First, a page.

English Language & Usage Stack Exchange is a question and answer site for linguists, etymologists, and serious English language enthusiasts. Join them; it only takes a minute:

Sign up
Here's how it works:
  1. Anybody can ask a question
  2. Anybody can answer
  3. The best answers are voted up and rise to the top

In an episode of Fawlty Towers, Basil Fawlty uses the phrase "And Bob's your uncle". Unfamiliar with it, I looked the phrase up on Wikipedia, which described it this way:

Typically, someone says ["And Bob's your uncle"] to conclude a set of simple instructions, similar to the French expression "et voilà!" or the American slang expressions "...and that's that," or "...and there you go!"

Thinking about it more, I can see a variety of phrases going into this slot. Consider the example sentence,

Take the bread out of the bag, put the bread in the toaster, push the button down, and -- PHRASE -- you've got toast!

In the place of PHRASE I have heard some of the following:

  • Interrogatives
    • What do you get/have?
    • Whaddaya know?
    • Isn't that something?
  • Sayings
    • Drumroll, please
    • Badda-bing, badda-boom
    • Surprise, surprise
  • Interjections
    • (Abracadabra) alakazam!
    • Ta-da!
    • Presto!

A word I learned recently is phatic:

a phatic expression /ˈfætɨk/ is one whose only function is to perform a social task, as opposed to conveying information

Phatic nearly seems to fit, except:

  1. The PHRASE, though less informative than its neighbors, may have another function: to indicate the list is ending
  2. Even though some definitions allow for building emotional rapport ("of, relating to, or being speech used for social or emotive purposes rather than for communicating information"), which the examples do with suspense or anticipation, the examples I find tend to be about pleasantries such as talking about the weather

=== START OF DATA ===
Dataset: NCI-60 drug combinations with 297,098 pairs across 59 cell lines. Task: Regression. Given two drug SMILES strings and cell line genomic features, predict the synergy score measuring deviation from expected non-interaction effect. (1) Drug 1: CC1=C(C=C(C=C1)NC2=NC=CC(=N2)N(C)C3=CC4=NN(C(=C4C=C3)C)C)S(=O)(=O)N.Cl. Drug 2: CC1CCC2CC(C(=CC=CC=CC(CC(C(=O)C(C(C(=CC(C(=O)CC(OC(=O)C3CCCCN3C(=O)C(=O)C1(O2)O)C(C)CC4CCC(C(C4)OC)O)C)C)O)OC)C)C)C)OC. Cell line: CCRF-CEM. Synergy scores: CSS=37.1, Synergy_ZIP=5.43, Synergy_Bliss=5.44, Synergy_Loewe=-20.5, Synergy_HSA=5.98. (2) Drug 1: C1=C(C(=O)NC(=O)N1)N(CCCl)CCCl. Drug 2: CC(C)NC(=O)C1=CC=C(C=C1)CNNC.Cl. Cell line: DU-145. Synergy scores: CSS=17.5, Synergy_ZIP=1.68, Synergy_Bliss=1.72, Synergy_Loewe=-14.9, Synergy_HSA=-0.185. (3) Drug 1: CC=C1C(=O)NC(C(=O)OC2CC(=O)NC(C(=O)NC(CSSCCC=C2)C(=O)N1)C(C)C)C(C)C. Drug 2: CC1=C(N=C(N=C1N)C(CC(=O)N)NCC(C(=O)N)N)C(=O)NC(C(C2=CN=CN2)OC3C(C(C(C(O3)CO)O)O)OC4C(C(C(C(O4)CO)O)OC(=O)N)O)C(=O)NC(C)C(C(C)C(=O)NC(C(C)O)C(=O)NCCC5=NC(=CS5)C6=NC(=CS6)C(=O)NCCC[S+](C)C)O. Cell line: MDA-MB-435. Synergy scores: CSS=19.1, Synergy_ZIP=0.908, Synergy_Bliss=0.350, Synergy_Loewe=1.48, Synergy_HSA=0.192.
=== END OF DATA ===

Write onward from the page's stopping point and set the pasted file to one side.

The examples need not interrupt the list, as shown in the Fawlty excerpt:

[If] it turns out you don't like your room, then we could always move you in here, but I don't think it's worth doing until you've definitely decided that you don't like that one as much as this one, and then we can sort of sit down round a table, discuss it, chew it over and ... and then it will be a piece of cake. Bob's your uncle...."

Most generally, I'm looking for a term with the definition "a phrase (usually with the audience's emotional state in mind) concluding sequential statements." This definition also covers phrases like "And then I found five dollars" (used when the speaker fears they have bored their audience).

Is there a term to describe this pattern?

share|improve this question
Bingo! Fits well too. "Place slice of bread in toaster and bingo! You now have toast." – Mari-Lou A Feb 3 '14 at 8:06
These things are (when clauses) traditionally known as 'comment clauses' (although there is the semantic content here of 'mission accomplished'). I suppose they are concluding comment clauses. – Edwin Ashworth Feb 3 '14 at 8:12
Phatic expressions can be considered a subset of pragmatic markers (strings having or approaching non-propositionality, appended to sentences). In general, these may be text-organisational (next, ...), message-orientated (probably, ...; speaking as an economist, ...) or addressee-orientated (now look, ...; please ...; what do you get?). This third set is the same set as (or an overlapping set with) 'phatic expressions'. Some (including some of your examples) fulfil more than one role. – Edwin Ashworth Feb 3 '14 at 8:33
How about "punchline" or "tailpiece" – moonstar2001 Feb 3 '14 at 12:50
When the phrase is used to convey to the listener that the list of instructions is being ended, it is being used as a vocalized delimiter. – Marcel Turing Mar 6 '14 at 5:10

I would suggest rhetorical flourish or simply flourish for this usage.

A flourish (n) is:

an act or instance of brandishing or waving
a : a florid bit of speech or writing rhetorical flourishes
b : an ornamental stroke in writing or printing
c : a decorative or finishing detail a house with clever little flourishes

I think that it fits the bill quite well for ending a list with a little zinger like And, Bob's your uncle!

share|improve this answer
Before @FumbleFingers yells at me (again) for reiterating my dictionary link ... It was too jumbled and I wanted to highlight the features. ;-) – David M Mar 10 '14 at 14:58

Your Answer


By posting your answer, you agree to the privacy policy and terms of service.